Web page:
I know it’s a great post when I am thinking, “I think I’ve done that. Have I said that? Wow, I have definitely thought that.” My favorite line is “If they aren’t capable you hired the wrong people. ” Thanks for the wake up call Dan!
Thanks Sarah. Isn’t it funny that leaders complain about the very people they hired? 🙂
What do u do if I am treating the people on my team like this but the person in management over me is not treating us this way? It sometimes feels like my efforts are being neutralised and our energy is zapped. This person is very unapproachable, jumps to conclusions and is difficult to communicate with. Can you suggest some steps?
Thanks Jay. You reminded me of a painful experience in my past. One day when I came home, my wife said, our family/home are more peaceful when you aren’t here. OUCH!! I’m not sure if you can be that direct with a manager.
When your manager brings their negativity, could you ask,
1. what are you trying to accomplish right now?
2. how can we bring the results you are trying to achieve right now?
3. how are you trying to help us right now?
4. how can we give you what you want?
5. how can I make you feel like I’m on your team?
Addressing a negative manager is a real challenge. I wish there was an easy answers. The fact that it might be difficult is one reason it’s valuable to work on it. Best wishes
Notice Dan that your 10 questions are what I call “positive” questions. They move people into the future rather than forcing people to defend themselves. Those types of questions are a great way to create engagement. Great stuff!!!
Thanks John. Love how you point out the way we might invite defensiveness in people through asking ineffective questions. Perhaps a hard question leaders could ask themselves is “how am I inviting people to defend themselves?” Ouch. 🙂
‘your inner fixer wants out of its cage.’ What a great image!! Thanks for that.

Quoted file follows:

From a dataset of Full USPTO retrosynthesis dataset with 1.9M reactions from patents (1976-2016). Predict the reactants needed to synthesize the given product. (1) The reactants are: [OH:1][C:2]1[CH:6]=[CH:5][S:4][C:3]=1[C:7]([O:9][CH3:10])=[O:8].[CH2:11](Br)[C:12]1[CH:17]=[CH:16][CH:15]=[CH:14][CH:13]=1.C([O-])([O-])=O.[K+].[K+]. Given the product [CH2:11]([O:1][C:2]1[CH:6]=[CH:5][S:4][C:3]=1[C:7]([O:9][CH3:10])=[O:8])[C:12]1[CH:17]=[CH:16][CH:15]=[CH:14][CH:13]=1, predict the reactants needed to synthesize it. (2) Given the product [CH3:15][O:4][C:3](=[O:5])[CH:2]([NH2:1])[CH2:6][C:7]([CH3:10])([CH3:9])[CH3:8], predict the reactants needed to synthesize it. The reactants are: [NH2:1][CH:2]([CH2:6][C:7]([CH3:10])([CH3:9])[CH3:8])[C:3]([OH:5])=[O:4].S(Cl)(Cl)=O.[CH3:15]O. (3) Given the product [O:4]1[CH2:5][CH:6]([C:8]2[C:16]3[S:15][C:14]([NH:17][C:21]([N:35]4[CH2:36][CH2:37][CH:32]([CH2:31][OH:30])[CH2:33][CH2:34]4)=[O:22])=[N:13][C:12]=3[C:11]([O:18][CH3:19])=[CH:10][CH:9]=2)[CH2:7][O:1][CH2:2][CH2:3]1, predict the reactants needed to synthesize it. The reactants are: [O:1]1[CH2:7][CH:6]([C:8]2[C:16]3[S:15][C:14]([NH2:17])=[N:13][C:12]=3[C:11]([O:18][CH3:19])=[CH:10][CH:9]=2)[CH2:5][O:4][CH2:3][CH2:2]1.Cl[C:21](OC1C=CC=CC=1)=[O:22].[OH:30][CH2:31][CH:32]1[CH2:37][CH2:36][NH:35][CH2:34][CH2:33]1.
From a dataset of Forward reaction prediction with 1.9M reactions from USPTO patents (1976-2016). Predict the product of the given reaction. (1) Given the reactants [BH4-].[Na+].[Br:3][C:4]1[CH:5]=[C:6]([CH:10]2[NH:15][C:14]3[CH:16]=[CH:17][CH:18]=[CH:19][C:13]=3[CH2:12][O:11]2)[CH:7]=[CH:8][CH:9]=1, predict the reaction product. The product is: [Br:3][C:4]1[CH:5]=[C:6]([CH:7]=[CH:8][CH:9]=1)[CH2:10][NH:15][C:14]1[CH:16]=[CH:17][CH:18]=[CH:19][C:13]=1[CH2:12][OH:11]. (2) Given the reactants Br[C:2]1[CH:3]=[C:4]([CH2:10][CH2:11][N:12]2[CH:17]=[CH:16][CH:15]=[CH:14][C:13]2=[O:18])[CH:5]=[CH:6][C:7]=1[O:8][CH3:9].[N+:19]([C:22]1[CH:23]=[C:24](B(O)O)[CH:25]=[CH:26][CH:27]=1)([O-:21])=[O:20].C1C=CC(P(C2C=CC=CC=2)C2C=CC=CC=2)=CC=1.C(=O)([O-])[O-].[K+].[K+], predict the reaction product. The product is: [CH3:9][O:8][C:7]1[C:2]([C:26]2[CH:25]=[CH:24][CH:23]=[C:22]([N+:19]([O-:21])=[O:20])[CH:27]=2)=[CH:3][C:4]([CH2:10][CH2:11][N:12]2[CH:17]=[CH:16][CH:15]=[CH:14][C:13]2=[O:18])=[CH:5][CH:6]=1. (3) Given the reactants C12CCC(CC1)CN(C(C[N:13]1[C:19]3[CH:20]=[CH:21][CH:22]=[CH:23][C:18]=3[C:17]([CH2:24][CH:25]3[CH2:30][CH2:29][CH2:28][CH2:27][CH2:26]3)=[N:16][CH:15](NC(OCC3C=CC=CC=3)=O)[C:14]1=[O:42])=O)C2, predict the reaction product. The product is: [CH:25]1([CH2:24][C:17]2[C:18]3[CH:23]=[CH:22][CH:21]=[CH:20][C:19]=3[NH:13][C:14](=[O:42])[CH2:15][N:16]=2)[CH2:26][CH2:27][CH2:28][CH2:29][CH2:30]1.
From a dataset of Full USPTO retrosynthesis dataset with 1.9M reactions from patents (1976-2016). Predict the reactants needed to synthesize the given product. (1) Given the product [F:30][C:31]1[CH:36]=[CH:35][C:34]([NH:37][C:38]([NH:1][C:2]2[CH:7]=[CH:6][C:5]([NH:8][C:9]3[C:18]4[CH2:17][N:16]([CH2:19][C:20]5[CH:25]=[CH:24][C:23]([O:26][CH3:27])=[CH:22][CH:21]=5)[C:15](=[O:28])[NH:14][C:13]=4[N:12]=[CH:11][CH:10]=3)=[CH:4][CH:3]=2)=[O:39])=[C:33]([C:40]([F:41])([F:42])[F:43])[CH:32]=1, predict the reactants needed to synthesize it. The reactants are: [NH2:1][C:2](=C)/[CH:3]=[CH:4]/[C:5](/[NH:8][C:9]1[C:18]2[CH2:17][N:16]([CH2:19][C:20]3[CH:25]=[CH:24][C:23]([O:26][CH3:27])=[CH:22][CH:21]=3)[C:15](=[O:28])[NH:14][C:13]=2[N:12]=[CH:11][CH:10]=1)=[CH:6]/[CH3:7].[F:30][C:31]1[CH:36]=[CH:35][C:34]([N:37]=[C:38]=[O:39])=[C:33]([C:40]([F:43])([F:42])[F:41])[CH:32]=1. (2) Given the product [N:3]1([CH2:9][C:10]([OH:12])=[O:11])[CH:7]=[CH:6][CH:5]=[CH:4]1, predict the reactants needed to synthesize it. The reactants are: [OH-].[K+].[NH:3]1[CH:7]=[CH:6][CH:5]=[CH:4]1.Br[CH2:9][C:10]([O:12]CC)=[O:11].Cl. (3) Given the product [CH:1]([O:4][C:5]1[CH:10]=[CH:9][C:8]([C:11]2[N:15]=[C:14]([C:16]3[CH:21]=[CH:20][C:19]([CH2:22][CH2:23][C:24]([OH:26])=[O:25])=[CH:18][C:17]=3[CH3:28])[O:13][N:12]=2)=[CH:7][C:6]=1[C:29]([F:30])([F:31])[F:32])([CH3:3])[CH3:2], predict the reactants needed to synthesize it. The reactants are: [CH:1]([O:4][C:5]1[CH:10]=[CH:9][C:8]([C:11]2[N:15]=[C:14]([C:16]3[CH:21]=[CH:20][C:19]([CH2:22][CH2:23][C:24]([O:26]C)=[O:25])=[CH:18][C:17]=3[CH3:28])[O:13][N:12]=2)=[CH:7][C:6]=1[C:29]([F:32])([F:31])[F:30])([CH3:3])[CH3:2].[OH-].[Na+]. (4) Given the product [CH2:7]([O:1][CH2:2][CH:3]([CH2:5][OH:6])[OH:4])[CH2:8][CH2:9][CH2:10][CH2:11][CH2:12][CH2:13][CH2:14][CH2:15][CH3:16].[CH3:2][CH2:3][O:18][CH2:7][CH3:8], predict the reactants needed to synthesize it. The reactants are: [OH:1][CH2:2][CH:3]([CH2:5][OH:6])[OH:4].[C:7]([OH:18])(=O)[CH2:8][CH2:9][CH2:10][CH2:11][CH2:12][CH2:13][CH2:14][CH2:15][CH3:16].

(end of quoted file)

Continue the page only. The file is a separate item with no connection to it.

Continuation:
Thanks Bigal. I saw the image when I looked in my own heart. 🙂
4: Provide less information. Incapable people don’t need information.
I strive to help people to learn, all the time, with everything. I get beyond frustrated when I am told to not “waste my time” providing information, explanation and learning for my staff.
My first boss told me that one of his purposes was to get me to the point where if he suddenly disappeared, I could take on his role, and that for a while at least, everything could carry on seamlessly. I thought that was good advice. If I’m not there, who does what I have to do, and if I don’t help these people to grow, who will?
Thanks Mitch. Your first boss was pretty darn smart. Lesser leaders fear what he embraced.
Sorry, should have kept this in the previous post. I have a habit of doing those negative result things not with those I lead, but with those who are suppossed to lead me! The manager/leader who is not only not capable, but is almost proud that they are a duffer/amateur/dilletante! Suggestions on being more positive with “leaders” like this?!
Hey Mitch. What alternative do you have?
I’ve tried cheerleading them to become more professional/expert (as what we call an “informed user, not a hands-on expert), explaining the consequences to THEM of their attitudes, explaining the value added of doing so… Might just be me, but feels like talking to the stones in road!